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  • Sat, 29, Aug, 2020 - 5:00:AM

Just ten things to say in response to a bigot

We’ve all been there. Your lungs quit working for half a second, your eyebrows shoot up your forehead. When you live in a greenie, social justice-y, potentially too-online bubble, a truly bigoted comment can knock you for six. You’re hanging around with a seemingly normal bunch of humans when “[insert degrading name for a group of people] are like that” clunks out of somebody’s mouth.

Perhaps no one else says anything.

Of course, that doesn’t necessarily mean they all agree with the statement. It may just mean they don’t have the guts to speak up. I know what that’s all about, there’ve been plenty of times when I’ve not had the guts to speak up.

But I am trying. Here are ten ways to respond to those awkward moments.

I’m sorry, what did you say?

The great thing about this one is that it puts the onus back on the perpetrator. Rather than coming out with the accusatory hey! that’s not right! and putting yourself in the spotlight, you’ve kept the spotlight on the bigot. Watch them squirm with their I just meant or it’s just a joke or (best of all, if you’re lucky) actually, you’re right. I shouldn’t say that.

Follow-ups along this vein include:

Can you explain to me how that’s funny?   

What do you mean, exactly?

I don’t understand that way of thinking.

I didn’t realize you thought that way.

Or you can always just say Really? Just be sure to express your utter confusion.

Then there are those people who delight in offense-causing. On the surface level, I’m one of those people. I love George Carlin, and I’ve been known to refer to certain high-powered politicians as unprintable words. The thing is, a lot of the offense-causers you’ll run into don’t understand the difference between punching up and punching down. Carlin himself explains the difference in this video here (which might be a handy link to send to the young edgelords in your family).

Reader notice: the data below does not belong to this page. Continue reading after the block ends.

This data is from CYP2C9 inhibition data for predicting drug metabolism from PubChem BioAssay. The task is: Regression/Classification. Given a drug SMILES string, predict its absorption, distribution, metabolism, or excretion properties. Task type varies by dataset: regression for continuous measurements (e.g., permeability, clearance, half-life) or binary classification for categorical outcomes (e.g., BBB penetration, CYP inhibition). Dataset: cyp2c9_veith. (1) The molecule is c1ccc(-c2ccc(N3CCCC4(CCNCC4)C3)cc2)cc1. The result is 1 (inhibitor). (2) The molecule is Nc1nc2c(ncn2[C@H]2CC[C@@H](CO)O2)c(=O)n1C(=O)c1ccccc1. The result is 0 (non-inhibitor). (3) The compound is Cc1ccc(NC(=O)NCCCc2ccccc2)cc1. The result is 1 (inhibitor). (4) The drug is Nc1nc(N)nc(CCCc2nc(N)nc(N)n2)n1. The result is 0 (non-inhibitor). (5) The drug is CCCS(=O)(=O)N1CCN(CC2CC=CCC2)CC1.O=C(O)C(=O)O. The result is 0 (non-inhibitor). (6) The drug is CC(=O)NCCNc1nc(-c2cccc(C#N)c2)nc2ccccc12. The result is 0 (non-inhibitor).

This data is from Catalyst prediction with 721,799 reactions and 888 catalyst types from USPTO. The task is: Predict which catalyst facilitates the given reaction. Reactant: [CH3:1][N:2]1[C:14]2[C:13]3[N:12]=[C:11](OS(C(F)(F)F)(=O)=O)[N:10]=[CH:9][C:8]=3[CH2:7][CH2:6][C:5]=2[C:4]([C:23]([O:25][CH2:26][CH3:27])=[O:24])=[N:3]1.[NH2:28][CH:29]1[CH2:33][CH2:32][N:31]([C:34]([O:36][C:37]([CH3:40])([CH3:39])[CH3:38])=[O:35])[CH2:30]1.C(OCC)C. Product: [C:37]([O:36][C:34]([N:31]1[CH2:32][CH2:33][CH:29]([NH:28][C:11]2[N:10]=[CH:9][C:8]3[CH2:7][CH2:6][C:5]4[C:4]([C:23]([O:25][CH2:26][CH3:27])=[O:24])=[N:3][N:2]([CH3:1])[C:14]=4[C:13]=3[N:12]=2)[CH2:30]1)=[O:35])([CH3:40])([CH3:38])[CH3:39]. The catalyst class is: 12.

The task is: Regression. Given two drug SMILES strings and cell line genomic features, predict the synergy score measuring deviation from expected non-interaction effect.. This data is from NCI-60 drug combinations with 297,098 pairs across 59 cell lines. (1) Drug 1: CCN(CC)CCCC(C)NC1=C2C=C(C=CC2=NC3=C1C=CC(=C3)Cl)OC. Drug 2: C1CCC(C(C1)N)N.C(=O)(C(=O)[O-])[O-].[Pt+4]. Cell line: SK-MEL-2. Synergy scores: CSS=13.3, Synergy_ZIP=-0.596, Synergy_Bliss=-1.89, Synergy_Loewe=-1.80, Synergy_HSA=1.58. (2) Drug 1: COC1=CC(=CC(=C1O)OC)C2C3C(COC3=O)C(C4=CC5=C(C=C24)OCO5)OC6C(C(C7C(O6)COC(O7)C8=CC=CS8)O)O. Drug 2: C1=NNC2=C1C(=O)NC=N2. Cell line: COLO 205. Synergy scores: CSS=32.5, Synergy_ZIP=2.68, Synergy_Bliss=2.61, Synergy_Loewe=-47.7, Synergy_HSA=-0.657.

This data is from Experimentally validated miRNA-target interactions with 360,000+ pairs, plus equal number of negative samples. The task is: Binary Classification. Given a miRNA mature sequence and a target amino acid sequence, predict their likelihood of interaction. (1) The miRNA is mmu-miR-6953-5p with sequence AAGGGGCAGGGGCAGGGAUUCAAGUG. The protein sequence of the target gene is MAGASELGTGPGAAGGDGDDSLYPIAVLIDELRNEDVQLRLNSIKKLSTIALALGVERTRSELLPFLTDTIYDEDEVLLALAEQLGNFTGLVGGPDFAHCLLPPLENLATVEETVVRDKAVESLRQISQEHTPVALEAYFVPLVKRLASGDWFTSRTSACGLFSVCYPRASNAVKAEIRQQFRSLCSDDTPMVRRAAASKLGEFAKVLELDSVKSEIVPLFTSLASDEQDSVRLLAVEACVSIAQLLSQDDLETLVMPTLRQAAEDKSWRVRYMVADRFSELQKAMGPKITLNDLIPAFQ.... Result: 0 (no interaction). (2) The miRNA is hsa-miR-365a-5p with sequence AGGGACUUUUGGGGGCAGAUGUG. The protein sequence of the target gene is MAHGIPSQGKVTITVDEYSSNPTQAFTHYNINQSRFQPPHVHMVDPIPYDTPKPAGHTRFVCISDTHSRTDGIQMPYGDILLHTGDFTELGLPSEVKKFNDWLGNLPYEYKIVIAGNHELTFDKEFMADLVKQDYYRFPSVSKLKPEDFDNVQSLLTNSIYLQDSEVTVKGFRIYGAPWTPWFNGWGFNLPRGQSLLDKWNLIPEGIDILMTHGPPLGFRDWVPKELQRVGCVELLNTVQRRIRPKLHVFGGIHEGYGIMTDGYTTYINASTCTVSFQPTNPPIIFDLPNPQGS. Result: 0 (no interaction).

When it comes to offensive statements, I prefer to swap out the O word for the three H’s instead.

Hurtful, harmful, and hateful.

I use the first most frequently:

Whoa, that’s quite a hurtful thing to say.

No matter how edgy someone purports to be, the idea of hurting someone is actually quite confronting.

Whoa, that’s a really harmful statement works in much the same way. Usually, people wanting to make offensive jokes aren’t actively trying to harm a certain community. They’re just trying to be edgy. Bringing up the harm statements like this can cause offers the bigot a chance to re-think.

And finally, there’s: Wow, did you mean to say something so hateful?

Bringing hate into the equation is perhaps the most confronting. Forming it as a surprised question can give the person a chance to change tack.

All of these statements, as you may have noticed, give the bigot a bit of wriggle room. Naturally, different contexts call for different responses, but I find this type of response works best. Outright statements of That’s sexist! or I take offense at that! tend to lead to nothing more than a double down. They put the onus on your feelings, and place you front and centre.

Depending on your patience, I find it best to, in fact, feign innocence: Careful there, you wouldn’t want people to think you’re a racist. 

The thing is, you may not be able to change everyone’s point of view with these responses. But it might get through to some of the others who are listening. Best of all, you may give someone else the confidence to chime in with: Yeah, that’s a really weird thing to say.

TAGGED IN

  • Culture /
  • Bigots /
  • Offense /
  • Racism /
  • Sexism /
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Abigail
Johnson

Regular Contributor All Articles